Understanding Suicide

Suicide and Suicide Prevention

This is a two-part video series on suicide. The first video outlines some of the common misconceptions or areas of confusion, such as the conception of suicide as an event caused by a biologized depression, as opposed to a deeply personal act. I then suggest two very general (though noninclusive) pathways to suicidal contemplation: as an escape from some intractable emotional or psychological pain/suffering, and/or, as a response to a perceived lack of meaning in one’s life.

The second video explores how the above understanding might guide intervention and/or prevention, including taking a hard look at the role played by attitudes and assumptions within our cultures and communities. I give some of my own opinions on what might be wrong with mainstream approaches to dealing with the problem of suicide, and use the above framework to point toward sensible ways of engaging someone who is feeling suicidal. By the end, viewers should have a very basic sense of how they might assess suicide risk, and learn how to feel more comfortable with these all too important conversations.

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Video 1 of 2 (watch on YouTube)

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Video 2 of 2 (watch on YouTube)

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Do you have anything to add or contribute to the conversation about suicide? Add your thoughts below. Here are some questions to stimulate discussion:

  1. Is suicide the result of prior causal events (e.g. is it something that necessarily happens in the right conditions), or is it a voluntary act that is more probable under certain conditions?
  2. If it is inappropriate to say that someone ‘committed suicide’ (due to implied guilt/shame), and misleading to say that someone ‘died by suicide’ (the person sounds passive to the process), what is a better way for us to talk about it?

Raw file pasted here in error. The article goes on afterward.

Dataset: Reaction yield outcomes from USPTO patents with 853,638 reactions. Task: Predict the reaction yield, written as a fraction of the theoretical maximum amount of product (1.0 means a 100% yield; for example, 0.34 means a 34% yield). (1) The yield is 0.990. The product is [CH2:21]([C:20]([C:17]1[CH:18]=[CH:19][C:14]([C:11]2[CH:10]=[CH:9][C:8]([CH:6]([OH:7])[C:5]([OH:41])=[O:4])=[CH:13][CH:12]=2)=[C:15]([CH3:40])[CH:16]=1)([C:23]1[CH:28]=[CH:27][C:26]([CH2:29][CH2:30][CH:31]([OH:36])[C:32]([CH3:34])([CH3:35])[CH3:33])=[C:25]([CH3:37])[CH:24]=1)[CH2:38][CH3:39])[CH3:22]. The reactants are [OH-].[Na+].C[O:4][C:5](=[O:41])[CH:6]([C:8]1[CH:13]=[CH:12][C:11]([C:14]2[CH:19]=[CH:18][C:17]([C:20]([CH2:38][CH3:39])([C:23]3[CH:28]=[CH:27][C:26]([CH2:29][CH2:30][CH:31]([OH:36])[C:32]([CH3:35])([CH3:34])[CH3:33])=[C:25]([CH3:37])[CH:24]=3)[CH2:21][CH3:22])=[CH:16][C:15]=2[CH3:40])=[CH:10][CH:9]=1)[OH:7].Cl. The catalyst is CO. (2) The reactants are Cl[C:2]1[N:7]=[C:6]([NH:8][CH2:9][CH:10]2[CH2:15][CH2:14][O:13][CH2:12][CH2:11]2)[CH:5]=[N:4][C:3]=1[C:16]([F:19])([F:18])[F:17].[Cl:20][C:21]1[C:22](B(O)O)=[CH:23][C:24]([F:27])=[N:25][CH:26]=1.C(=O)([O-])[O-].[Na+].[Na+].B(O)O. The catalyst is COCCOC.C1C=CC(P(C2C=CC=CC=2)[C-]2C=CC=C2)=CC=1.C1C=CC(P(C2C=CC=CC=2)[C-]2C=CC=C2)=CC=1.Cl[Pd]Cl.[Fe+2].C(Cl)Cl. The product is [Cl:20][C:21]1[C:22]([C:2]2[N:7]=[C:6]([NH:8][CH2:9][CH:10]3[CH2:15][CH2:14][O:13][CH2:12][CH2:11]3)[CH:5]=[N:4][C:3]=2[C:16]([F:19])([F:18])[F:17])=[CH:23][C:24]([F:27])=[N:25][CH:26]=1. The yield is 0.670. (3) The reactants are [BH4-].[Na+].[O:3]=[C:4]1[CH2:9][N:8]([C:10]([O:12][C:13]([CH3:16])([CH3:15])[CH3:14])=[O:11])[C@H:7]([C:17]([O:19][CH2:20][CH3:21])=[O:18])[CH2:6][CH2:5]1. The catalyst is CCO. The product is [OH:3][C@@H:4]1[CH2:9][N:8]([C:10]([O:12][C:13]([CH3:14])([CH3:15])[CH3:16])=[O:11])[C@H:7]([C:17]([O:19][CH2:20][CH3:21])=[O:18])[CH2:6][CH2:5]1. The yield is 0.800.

3. Professionals seem divided on whether it is wise to engage in public discourse on the topic of suicide. Some argue that it should be a good thing because it reduces stigma and encourages people to be more comfortable having these important discussions. Others seem concerned that it may place ideas in people’s heads (e.g. by ‘cognitive contagion’) that may increase rather than decrease overall suicide rates. Which approach seems most reasonable to you?
  4. What could we be doing, as professionals, to better educate the public and/or help those who are either suicidal, or wanting to support someone who is?
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1 Comment

  1. Jean MacDonald on September 15, 2016 at 9:17 am

    Well as one who attempted suicide many years ago. I would say more awareness defiantly needs to come to the surface so to speak. Both for the person thinking about it as well as those dealing with a suicidal person. I can appreciate both factors in feeling that some may get thoughts from talking about it however others like myself need to know or feel that someone cares enough not to judge or put down but to listen and maybe give suggestions to other alternatives. I also believe that if a person really for whatever the reason truly wishes to take their own life they will do so. That is when the ones left behind will need to try to understand nothing could have been done. These r the ones who will need help and guidance. This is my personal opinion. I suffer everyday with suicidal thoughts. Some days are not as bad. For me I believe it’s because of the closeness I came to being gone. It was so peaceful and that feeling has never left my memory. I am not crazy. This is my journey with almost ending my life.